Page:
The Mighty Mighty Bosstones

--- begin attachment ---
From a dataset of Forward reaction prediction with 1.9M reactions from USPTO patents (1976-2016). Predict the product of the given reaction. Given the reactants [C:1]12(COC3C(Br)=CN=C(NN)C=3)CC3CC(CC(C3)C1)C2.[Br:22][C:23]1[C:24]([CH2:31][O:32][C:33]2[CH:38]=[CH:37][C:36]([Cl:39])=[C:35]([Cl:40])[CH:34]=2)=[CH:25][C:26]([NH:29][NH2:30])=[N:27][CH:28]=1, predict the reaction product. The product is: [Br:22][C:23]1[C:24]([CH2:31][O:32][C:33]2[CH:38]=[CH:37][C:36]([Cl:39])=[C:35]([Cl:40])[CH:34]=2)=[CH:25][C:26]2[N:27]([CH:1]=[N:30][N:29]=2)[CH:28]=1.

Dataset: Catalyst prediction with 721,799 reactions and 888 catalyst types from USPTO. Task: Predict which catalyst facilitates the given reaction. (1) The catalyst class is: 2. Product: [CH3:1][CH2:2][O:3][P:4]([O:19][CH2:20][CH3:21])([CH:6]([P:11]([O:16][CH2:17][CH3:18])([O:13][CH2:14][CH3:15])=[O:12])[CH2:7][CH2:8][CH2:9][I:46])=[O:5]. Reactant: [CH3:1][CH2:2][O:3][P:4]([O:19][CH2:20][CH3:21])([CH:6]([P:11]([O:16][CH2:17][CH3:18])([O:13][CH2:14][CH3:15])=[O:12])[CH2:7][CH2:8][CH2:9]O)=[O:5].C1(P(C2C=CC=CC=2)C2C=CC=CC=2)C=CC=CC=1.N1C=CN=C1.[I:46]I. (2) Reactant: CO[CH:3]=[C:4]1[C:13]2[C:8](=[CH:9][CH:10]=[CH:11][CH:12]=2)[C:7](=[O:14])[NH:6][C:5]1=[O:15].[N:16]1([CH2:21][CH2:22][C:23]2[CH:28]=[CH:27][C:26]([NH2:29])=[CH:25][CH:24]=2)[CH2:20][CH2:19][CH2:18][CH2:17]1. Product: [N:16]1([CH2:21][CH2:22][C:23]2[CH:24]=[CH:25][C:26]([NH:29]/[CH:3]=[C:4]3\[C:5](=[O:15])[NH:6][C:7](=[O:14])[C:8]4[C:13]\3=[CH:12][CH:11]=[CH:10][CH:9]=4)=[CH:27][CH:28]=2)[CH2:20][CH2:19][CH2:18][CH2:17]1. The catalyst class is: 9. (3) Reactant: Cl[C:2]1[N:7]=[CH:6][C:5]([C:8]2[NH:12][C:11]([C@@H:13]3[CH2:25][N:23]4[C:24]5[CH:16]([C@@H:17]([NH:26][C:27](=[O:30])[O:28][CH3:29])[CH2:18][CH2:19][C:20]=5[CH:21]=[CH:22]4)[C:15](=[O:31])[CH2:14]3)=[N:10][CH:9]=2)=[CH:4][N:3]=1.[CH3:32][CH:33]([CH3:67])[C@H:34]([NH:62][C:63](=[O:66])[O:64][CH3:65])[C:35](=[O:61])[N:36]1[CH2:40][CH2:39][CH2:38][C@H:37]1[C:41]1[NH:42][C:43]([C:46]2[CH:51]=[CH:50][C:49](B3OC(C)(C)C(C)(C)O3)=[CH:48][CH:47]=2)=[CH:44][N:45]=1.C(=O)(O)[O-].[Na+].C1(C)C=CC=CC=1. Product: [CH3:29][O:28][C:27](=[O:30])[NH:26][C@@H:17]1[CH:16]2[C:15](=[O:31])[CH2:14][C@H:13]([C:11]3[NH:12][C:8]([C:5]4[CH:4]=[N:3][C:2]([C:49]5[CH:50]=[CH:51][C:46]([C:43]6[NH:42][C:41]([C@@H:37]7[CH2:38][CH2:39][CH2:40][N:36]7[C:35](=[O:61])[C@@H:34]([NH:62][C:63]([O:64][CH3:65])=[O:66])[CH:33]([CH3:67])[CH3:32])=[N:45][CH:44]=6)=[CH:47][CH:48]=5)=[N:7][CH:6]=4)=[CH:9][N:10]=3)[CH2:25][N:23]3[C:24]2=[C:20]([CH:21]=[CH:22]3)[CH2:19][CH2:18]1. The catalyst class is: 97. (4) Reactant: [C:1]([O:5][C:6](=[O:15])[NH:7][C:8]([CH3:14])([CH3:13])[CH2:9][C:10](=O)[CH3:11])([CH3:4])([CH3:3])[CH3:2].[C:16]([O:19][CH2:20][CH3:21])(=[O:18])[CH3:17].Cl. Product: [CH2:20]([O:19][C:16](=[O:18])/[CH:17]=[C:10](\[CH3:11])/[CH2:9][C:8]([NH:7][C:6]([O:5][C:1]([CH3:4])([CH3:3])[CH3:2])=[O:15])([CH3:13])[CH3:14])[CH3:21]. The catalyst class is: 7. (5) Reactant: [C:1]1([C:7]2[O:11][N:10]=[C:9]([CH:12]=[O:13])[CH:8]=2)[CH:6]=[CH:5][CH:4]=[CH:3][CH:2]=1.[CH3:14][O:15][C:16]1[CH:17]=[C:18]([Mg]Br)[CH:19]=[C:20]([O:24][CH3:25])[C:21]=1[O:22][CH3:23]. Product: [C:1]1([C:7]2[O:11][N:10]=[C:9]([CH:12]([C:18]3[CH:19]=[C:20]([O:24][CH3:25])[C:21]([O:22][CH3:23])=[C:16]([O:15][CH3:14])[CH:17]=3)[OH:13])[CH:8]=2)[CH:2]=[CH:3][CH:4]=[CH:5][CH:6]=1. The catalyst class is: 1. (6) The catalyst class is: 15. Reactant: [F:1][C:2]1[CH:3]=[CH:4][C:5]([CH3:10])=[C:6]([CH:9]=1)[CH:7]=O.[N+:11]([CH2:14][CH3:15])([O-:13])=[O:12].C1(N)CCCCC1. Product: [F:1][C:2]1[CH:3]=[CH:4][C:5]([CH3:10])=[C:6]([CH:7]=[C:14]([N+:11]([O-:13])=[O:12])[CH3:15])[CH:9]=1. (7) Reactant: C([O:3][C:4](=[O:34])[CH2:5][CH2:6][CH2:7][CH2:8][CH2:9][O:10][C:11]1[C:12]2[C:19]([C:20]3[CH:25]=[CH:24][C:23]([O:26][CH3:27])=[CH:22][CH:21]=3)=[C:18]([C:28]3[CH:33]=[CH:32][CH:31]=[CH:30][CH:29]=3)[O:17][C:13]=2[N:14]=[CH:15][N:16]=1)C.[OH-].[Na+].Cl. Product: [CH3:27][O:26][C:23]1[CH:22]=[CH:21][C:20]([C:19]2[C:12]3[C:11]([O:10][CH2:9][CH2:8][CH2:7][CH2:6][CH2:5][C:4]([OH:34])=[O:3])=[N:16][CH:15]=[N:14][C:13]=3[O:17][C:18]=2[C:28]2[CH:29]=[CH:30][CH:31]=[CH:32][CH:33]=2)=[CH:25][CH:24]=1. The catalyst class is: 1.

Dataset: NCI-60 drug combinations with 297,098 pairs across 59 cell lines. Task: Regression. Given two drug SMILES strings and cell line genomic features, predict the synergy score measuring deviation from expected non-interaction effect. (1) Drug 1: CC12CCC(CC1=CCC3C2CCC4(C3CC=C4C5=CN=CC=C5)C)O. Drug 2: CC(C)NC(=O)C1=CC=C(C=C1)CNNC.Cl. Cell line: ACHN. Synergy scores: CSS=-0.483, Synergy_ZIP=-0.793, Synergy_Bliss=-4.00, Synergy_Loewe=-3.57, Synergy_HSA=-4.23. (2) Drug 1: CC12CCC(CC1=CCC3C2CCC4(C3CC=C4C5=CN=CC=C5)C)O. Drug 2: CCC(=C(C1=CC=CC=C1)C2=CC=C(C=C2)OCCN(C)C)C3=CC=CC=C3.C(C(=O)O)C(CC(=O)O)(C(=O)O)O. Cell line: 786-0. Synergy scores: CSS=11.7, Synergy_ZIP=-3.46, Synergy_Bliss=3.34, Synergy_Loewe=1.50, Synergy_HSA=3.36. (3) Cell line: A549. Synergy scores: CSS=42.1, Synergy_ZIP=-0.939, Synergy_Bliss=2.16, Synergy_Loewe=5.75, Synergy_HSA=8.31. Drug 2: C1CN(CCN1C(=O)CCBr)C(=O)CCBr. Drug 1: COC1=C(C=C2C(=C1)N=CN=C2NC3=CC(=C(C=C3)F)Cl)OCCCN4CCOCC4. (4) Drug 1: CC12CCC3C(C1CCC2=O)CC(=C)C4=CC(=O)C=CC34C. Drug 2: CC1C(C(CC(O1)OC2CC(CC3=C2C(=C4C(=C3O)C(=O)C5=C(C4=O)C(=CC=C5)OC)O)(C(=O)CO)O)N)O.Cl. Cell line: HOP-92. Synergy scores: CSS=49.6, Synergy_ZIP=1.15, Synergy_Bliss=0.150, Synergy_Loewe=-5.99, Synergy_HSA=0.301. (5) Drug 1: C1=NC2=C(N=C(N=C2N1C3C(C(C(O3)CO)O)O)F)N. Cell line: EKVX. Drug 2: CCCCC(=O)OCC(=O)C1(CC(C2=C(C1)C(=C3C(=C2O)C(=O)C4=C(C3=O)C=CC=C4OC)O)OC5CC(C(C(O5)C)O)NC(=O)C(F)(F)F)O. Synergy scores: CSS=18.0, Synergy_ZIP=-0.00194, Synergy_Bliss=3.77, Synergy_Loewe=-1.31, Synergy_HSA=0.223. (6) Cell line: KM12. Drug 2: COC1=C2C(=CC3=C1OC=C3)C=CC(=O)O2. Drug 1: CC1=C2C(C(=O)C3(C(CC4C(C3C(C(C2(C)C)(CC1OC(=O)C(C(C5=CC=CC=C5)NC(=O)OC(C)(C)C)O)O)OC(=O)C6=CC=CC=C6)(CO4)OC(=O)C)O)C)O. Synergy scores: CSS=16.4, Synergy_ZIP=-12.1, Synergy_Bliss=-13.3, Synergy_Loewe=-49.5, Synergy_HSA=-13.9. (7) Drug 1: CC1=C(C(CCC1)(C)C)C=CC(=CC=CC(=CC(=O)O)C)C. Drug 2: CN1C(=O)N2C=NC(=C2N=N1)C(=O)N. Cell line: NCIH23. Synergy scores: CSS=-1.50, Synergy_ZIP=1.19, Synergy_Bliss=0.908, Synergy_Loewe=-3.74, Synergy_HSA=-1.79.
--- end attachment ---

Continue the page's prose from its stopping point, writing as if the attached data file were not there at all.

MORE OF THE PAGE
A few years back, when the Mighty Mighty Bosstones appeared on the KISS tribute record, Kiss My Ass, the pairing seemed so incongruous as to be slightly silly. Their cover of "Detroit Rock City" worked all right, with horns amusingly taking the place of Ace Frehley's justifiably famous, haunting guitar solo, but nevertheless it felt like a bit of a gimmick and bred the suspicion that the Bosstones only made the cut because they were at the time labelmates (on Mercury) with KISS. As the Bosstones' newest disc, Pay Attention, starts to spin, though, the connection becomes a bit more explicit. A cocktail-jazz beat begins, and party noises--conversations, laughter--filter in, setting the atmosphere filmically, just as KISS did when "Detroit Rock City" opened their best record, Destroyer, in the '70s. The cocktail-party feel continues, then the band snaps into action with power chords and driving drums, and by the time singer Dicky Barrett snarls the title/chorus of the tune, "Let Me Be," a truth comes clear: When he wants to, Barrett can sound like a dragon rudely awakened from a sound slumber, and he comes off like even more of a raging thunder lizard than Gene Simmons these days.When he wants to, that is. One of the great and most satisfying surprises on Pay Attention is that Barrett seems to have actually learned how to sing. Maybe he cut down on what must be a 17-pack-a-day habit for the sessions, or maybe it's some type of sophisticated studio trickery, but whatever the reason, Barrett's growth as a vocalist is truly impressive. Also truly impressive is the Boston band's new confidence as songwriters. Sure, there are a few naked attempts to replicate the magic that made 1997's "Impression That I Get" a breakthrough smash ("The Skeleton Song" and "So Sad to Say" both fall into this category), but it's hard to blame a band for that. Besides, such shameless calculations are more than made up for by tracks like "Riot on Broad Street," with a martial snare and pennywhistle that evoke ghosts of the Revolutionary War; "Bad News and Bad Breaks," which sums up Barrett's worldview with the words "There's always something that can set you back/That's the way life is"; and most of all, the heartbreaking closing song, "The Day He Didn't Die" ("I really miss him/he would have loved this/I hope he can hear me"). Pay Attention is often just as blunt as its title, and, as the record rolls along, that command is pretty damned impossible to ignore.


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